September 22, 2014
Google does not copy anything. Really! Eric Schmidt posted on Google Plus that Google is an innovator not a copier. Notice how he posted it on Google Plus, a social network that does not copy anything we use on a daily basis. CNet took the post and editorialized it in “Google Doesn’t Copy, Explains Eric Schmidt.”
CNet seemed a little upset that Schmidt illustrated this idea with a cartoon depicting three lemonade stands. Two stands were exact duplicates, while the third sold hard lemonade with the tagline “know your competition, but don’t copy it.” The article points out how Steve Jobs did not like how iPhone elements were “borrowed” by Google.
Google is actually perpetuating its ego that all its ideas are original and are innovative to the technology market, but looking at all tech companies one can see that they have similarities. It spells problems:
“The real danger, of course, is to claim you’re startlingly innovative. The more one examines Apple, Samsung, Facebook, Google and the whole cabal of technological power, the more one sees an occasional — and no doubt coincidental — uniformity of thought.”
Here come the lawsuits! Yahoo, Overture, and GoTo have influenced Google, just like Facebook and Amazon. The quote” there are not anymore more original ideas anymore” sounds apt.
September 19, 2014
I read “Looking Past the Search Results: Google 2.0 Will Build Airports and Cities Says Report.” The “report” appears to be the work of an outfit doing business as “The Information.” The founder of The Information is Jessica E. Lessin. She was a Wall Street Journal reporter. She morphed into a “reportrepreneur.” (See About the Information for more about the company.)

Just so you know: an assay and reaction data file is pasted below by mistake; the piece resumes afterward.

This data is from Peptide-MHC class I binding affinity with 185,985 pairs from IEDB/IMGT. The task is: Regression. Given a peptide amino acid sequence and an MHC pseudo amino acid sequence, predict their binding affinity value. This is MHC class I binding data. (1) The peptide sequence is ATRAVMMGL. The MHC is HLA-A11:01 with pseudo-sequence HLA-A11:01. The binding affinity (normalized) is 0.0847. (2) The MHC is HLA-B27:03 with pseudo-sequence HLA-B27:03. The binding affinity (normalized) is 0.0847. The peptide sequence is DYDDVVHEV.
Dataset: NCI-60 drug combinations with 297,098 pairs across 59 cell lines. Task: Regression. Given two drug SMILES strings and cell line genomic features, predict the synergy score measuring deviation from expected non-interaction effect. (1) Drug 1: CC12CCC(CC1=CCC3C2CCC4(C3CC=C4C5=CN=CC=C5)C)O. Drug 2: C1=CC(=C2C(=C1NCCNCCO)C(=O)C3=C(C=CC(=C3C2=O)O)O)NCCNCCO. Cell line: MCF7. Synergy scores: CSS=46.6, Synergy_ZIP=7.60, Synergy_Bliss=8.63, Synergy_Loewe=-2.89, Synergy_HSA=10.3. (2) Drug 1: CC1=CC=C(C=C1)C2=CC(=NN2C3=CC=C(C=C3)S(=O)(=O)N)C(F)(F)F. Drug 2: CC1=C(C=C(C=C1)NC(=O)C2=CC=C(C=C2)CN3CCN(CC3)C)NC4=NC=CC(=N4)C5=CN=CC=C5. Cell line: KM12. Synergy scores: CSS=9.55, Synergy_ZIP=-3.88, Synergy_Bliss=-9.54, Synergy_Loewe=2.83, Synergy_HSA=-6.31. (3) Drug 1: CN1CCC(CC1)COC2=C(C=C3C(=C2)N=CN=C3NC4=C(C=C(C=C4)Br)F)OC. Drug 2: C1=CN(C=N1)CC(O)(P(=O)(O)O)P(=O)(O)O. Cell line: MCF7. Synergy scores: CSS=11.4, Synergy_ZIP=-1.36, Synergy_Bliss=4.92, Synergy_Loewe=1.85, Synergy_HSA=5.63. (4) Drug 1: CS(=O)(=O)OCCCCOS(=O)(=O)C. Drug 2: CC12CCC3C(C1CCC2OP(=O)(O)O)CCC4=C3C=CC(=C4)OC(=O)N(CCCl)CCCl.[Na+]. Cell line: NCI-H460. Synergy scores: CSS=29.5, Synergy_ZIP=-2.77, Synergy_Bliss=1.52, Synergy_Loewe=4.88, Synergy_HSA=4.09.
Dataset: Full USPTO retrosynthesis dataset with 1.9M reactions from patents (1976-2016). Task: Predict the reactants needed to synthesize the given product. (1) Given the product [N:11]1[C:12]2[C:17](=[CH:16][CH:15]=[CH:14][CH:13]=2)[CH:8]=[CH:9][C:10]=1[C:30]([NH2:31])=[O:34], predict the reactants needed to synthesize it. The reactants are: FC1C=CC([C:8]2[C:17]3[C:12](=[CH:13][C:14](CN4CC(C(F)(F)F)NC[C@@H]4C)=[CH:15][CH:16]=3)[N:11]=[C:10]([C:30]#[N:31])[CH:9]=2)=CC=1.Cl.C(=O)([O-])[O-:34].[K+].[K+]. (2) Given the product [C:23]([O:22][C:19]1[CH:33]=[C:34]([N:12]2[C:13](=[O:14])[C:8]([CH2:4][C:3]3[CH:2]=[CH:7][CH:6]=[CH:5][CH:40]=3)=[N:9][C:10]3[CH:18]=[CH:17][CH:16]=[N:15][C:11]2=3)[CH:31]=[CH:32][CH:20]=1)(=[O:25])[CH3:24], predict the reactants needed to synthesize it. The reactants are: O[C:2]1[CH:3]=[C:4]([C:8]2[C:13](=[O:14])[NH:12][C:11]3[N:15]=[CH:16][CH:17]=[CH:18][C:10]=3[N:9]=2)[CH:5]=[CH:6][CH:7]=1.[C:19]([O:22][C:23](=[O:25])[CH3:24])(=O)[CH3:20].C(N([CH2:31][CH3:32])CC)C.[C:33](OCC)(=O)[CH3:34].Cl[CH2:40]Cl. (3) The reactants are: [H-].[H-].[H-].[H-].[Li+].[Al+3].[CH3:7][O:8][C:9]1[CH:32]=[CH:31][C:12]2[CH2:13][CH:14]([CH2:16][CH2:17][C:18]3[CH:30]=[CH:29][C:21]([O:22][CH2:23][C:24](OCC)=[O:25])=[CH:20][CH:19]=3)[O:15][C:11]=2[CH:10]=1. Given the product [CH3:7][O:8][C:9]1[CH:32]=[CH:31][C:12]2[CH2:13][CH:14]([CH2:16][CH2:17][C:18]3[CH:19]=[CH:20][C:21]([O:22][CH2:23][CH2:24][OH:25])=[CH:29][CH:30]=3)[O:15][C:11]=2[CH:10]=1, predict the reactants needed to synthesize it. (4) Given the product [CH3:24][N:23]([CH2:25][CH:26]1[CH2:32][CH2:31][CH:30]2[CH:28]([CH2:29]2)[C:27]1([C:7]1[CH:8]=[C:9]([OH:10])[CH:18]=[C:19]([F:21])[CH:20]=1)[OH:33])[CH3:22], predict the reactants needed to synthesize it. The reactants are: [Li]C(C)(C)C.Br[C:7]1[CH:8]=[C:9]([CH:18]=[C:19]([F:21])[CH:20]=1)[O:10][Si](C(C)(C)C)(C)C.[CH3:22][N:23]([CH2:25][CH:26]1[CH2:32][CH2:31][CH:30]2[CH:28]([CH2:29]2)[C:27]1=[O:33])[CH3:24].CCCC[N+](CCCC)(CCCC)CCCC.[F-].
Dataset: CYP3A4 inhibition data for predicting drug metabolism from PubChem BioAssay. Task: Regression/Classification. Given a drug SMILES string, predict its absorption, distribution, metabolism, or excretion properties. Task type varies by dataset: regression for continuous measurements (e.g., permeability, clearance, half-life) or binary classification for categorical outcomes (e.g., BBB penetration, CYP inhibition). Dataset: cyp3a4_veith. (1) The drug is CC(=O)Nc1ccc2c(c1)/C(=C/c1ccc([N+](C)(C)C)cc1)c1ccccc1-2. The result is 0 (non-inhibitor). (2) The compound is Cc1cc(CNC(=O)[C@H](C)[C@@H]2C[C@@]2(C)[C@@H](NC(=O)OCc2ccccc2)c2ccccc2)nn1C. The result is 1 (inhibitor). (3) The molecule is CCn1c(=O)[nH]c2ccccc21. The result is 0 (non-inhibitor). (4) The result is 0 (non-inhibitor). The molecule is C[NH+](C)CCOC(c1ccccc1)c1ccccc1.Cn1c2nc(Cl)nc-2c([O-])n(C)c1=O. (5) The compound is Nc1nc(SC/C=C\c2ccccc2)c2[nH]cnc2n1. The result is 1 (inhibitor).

The “report” costs money. The Independent’s summary of the main idea reveals:
Larry Page has set up a ‘company within a company’ dubbed ‘Google 2.0’ that will look at the tech giant’s long-term future – presumably for when advertising revenue from search traffic (inevitably) dries up.
The “report” suggests that Google may build airports and cities. I assume these will complement the Loon, Glass, Death, and other moon shot projects.
The Independent reports that Google may form Google Y Labs. No word on Google Z.
I must admit that when I saw the headline, someone had stumbled across my 2007 monograph published by a now defunct UK outfit. That monograph was called “Google Version 2.0.”
I was wrong. The 2014 version 2.0 moves into far more speculative realms than my modest effort to explore some of Google’s technical plumbing. That’s why there are no big thinkers in rural Kentucky. Better to be a big thinker, reportrepreneur.
My view is that Google faces some significant challenges; for example, the company has yet to find a fast ramp solution to the difference between old style online advertising based on the Yahoo/Overture/GoTo model for desktop computers and the new, limited screen real estate of mobile devices. Google has demonstrated that it is vulnerable to regulators in Europe. Google has lagged Amazon in the cloud market and most recently in buying a top level domain. Now Apple is probing Google in terms of its apparent willingness to trade on customer content. There are some other issues. Some are big like the management structure at Google. Some are small like the interpersonal interactions of a Google manager, a colleague, and the surprising departure of a wizard to Amazon.
Google is interesting because it seems to have fulfilled Steve Ballmer’s prophecy of the GOOG as a one trick pony. I think Google 3.0 may be a better name for the new “report.”
Stephen E Arnold, September 19, 2014
September 18, 2014